CoNGO Committee on Sustainable Development, NY

Environmental, social and economic development that meets the needs of the present without compromising the ability of future generations to meet their own needs.

Earth Summit Rio + 20 Discussion Paper Summary and Recommendations for Government

General Background Twenty years ago, following the first Earth Summit in Rio de Janiero, Maurice F. Strong, Secretary General of the Summit, said that “the movement to turn the world from its selfconsumptive course to one of renewal and sustenance has unmistakably spread.” i He added, however, that “there is not yet a concerted and decisive response to the magnitude and urgency of the task.” As Strong said, “There is still a great deal to do.” Today these words ring true. There is still a great deal to do! An unsustainable and unjust model of development prevails. It commodifies and exhausts Earth’s resources and relies heavily on unequal trade liberalization which favors developed countries and transnational corporations over people, healthy ecosystems, and the needs of present and future generations. A growing inequality exists between the wealthy and those who are impoverished by the lack of access to adequate food, water, energy, land, education and health services. This growing gap in wealth is recognized as one of the root causes of conflict and violence worldwide. As the Johannesburg Summit acknowledged, these “deep fault lines that divide human society between the rich and the poor and the ever-increasing gap between the developed and the developing worlds pose a major threat to global prosperity, security and stability.” ii The 2012 UN Conference on Sustainable Development (Rio+20) must reclaim and advance an ethical and inclusive global vision that promotes ecological and social integrity, the global common good, and the well-being of all peoples and Earth. Moreover, in the words of the Earth Charter, Rio+20 must move us to realize our “responsibility to one another, to the greater community of life and to future generations.” iii Opportunities and Challenges Mr. Sha Zukang, Secretary General of the upcoming Rio + 20 Conference, said, “Rio + 20 is humanity’s chance to commit to a transition to a green economy, to lift people out of poverty. We cannot wait another 20 years.” The 1992 Summit’s promise to make “environmental protection…an integral part of the development process” has not been fulfilled, and its call to action document, Agenda 21, which at the time 178 governments agreed to adopt, is largely forgotten. This document provided a framework for action to be implemented globally,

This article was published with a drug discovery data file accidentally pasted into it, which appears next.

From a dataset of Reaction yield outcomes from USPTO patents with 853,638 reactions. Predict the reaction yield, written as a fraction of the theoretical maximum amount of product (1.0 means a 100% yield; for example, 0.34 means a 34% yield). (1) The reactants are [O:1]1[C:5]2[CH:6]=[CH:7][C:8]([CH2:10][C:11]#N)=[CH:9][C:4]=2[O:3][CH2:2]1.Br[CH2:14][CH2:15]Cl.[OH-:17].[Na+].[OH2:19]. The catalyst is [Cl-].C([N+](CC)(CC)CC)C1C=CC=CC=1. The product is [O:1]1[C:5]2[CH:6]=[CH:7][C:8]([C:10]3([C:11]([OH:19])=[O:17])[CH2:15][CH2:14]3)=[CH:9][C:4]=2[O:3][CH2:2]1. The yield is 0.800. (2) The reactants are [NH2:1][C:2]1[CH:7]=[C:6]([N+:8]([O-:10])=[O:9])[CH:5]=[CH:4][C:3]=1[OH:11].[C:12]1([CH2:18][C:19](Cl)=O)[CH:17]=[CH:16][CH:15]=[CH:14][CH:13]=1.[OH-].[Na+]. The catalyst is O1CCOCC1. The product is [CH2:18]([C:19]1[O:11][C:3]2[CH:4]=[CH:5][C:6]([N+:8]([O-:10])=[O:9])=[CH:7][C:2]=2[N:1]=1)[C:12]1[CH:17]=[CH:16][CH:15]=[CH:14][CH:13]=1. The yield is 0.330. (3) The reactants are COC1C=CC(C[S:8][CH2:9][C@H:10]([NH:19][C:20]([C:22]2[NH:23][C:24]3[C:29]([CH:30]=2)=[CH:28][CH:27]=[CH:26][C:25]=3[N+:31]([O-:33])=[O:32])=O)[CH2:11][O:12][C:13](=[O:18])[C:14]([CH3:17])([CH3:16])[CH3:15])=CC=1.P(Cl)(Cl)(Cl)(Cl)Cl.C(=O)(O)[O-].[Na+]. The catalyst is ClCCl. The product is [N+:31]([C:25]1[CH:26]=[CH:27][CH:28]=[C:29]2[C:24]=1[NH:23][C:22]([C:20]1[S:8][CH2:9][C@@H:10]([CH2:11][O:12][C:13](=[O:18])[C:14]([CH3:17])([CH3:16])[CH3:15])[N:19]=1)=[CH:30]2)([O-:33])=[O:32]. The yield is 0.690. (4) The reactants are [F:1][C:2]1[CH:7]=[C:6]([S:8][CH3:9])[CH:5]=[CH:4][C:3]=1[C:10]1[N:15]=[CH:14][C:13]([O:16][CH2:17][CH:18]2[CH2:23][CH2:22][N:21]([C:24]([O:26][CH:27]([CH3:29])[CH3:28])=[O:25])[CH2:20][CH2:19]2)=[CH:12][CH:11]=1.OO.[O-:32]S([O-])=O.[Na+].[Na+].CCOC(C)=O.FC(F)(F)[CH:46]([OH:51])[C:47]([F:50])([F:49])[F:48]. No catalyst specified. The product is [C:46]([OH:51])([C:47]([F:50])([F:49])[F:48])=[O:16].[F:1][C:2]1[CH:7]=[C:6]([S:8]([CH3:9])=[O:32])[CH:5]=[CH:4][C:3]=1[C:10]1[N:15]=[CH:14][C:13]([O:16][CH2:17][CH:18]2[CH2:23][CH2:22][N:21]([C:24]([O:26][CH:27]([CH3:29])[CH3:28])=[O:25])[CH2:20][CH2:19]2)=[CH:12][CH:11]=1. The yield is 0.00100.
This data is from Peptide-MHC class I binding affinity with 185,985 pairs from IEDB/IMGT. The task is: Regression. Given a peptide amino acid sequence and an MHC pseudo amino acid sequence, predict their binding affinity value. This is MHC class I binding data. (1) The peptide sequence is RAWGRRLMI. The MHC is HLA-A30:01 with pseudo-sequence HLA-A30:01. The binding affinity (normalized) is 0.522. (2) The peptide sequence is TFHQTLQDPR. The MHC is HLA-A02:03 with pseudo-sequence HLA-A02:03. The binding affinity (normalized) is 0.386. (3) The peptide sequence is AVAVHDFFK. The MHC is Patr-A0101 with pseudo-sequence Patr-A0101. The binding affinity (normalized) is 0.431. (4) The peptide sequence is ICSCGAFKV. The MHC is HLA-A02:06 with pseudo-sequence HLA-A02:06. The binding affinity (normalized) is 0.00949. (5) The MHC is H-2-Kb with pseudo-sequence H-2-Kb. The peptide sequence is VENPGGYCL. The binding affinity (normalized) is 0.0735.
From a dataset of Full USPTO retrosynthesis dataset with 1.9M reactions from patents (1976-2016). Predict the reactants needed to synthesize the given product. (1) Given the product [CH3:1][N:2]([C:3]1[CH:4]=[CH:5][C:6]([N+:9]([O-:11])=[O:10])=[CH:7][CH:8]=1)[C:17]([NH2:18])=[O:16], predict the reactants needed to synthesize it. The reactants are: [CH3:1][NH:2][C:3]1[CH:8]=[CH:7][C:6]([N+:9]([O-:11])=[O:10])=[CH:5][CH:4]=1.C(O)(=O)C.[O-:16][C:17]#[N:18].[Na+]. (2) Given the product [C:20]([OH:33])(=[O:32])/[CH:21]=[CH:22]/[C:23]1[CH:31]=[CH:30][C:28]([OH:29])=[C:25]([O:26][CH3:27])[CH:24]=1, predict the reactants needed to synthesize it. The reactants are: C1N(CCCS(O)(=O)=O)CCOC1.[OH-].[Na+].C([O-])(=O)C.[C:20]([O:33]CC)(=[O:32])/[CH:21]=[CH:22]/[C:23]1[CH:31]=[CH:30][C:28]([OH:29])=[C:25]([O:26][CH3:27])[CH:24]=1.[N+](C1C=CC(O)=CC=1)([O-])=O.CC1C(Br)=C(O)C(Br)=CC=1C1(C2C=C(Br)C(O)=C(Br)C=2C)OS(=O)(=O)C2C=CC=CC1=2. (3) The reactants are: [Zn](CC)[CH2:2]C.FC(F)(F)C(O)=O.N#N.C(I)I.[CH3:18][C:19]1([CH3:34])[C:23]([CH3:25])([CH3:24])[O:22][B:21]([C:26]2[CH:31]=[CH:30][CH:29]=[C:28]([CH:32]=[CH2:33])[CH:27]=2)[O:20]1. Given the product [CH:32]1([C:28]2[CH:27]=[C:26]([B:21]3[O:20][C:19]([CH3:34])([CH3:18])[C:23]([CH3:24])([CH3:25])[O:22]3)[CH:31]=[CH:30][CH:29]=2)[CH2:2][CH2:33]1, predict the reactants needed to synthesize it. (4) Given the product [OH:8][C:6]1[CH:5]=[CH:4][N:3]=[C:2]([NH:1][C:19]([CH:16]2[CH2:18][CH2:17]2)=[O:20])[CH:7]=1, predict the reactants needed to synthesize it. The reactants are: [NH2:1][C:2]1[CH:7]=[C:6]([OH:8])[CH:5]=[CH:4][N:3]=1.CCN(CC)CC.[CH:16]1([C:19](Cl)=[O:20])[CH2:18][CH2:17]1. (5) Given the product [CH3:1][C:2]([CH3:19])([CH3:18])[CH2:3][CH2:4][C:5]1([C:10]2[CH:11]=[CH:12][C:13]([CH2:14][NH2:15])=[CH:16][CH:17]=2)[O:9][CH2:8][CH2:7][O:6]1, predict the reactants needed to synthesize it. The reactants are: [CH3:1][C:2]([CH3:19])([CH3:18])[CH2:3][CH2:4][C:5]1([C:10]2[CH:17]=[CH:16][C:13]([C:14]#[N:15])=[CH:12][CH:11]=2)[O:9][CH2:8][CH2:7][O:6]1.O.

nationally and locally by governments, organizations of the United Nations and major groups in every area in which the activity of humans has a direct impact on the environment. Why this failure when the international community has the technological expertise, a clearer, scientifically-based understanding of Earth as a living system of interdependent, interrelated components of which humans are a part, and the financial resources to explore and implement more sustainable modes of development? Clearly, there is reluctance to critique present economic and social systems, as well as a lack of political will for action based on such critiques. The October 2010 Report of the Secretary General, Harmony With Nature, “provides an overview of how the life-style of the twenty-first century, through its consumption and production patterns, has severely affected Earth’s carrying capacity, and how human behavior has been the result of a fundamental failure to recognize that human beings are an inseparable part of nature, and that we cannot damage it without severely damaging ourselves. …The philosophy of holism, embodied in the concept of sustainable development, rests on an understanding that all things are interconnected and that nothing occurs in isolation.” iv Any substantive alteration of one of Earth’s components affects the health and vitality of the entire system. The prevailing economic theory, grounded in limitless expansion and growth, is in contradiction with finite resources. The competition that is a hallmark of the current model has led to ever increasing inequity between the rich and those who are living in poverty, at both global and national levels. Furthermore, at the time of the 1992 Earth Summit, one of Maurice Strong’s greatest disappointments was the failure to move firmly enough against the world’s industrialmilitary complex. Since then, the business of war has intensified – destroying human life and well-being, abusing the environment, consuming resources and blocking the United Nations’ main agenda of fostering sustainable pathways to peace and security. Therefore, we see the following elements, rooted in an equitable and holistic understanding of the interconnectedness of all of life, as foundational in the deliberations that will take place during Rio+20. Green Economy The limitless growth and production model of development must be abandoned. We support a green economy that reflects an integration of the environmental, social and economic pillars of sustainable development; that places equity of access to green technology, jobs and practices for developing countries over green capitalism, which disproportionately benefits developed countries and transnational corporations. “A green economy results in improved human wellbeing and social equity, while significantly reducing environmental risks and ecological scarcities…it can be thought of as one which is low carbon, resource efficient and socially inclusive.” v A green economy must recognize the limits of the free market economy, and favor a more locally-based economy; respect the diversity of cultures, and the consequent need to develop “diverse green economies;” while addressing structural change that would genuinely address the eradication of institutional poverty and its accompanying injustices. In addition, in a green economy GDP cannot be the strategic marker of development to the exclusion of all other indicators. It is important to utilize a variety of indicators, including the Human Development Index (HDI), based on the premise that “people are the real wealth of a nation.” vi The HDI, however, does not currently include any environmental measures in its calculations despite an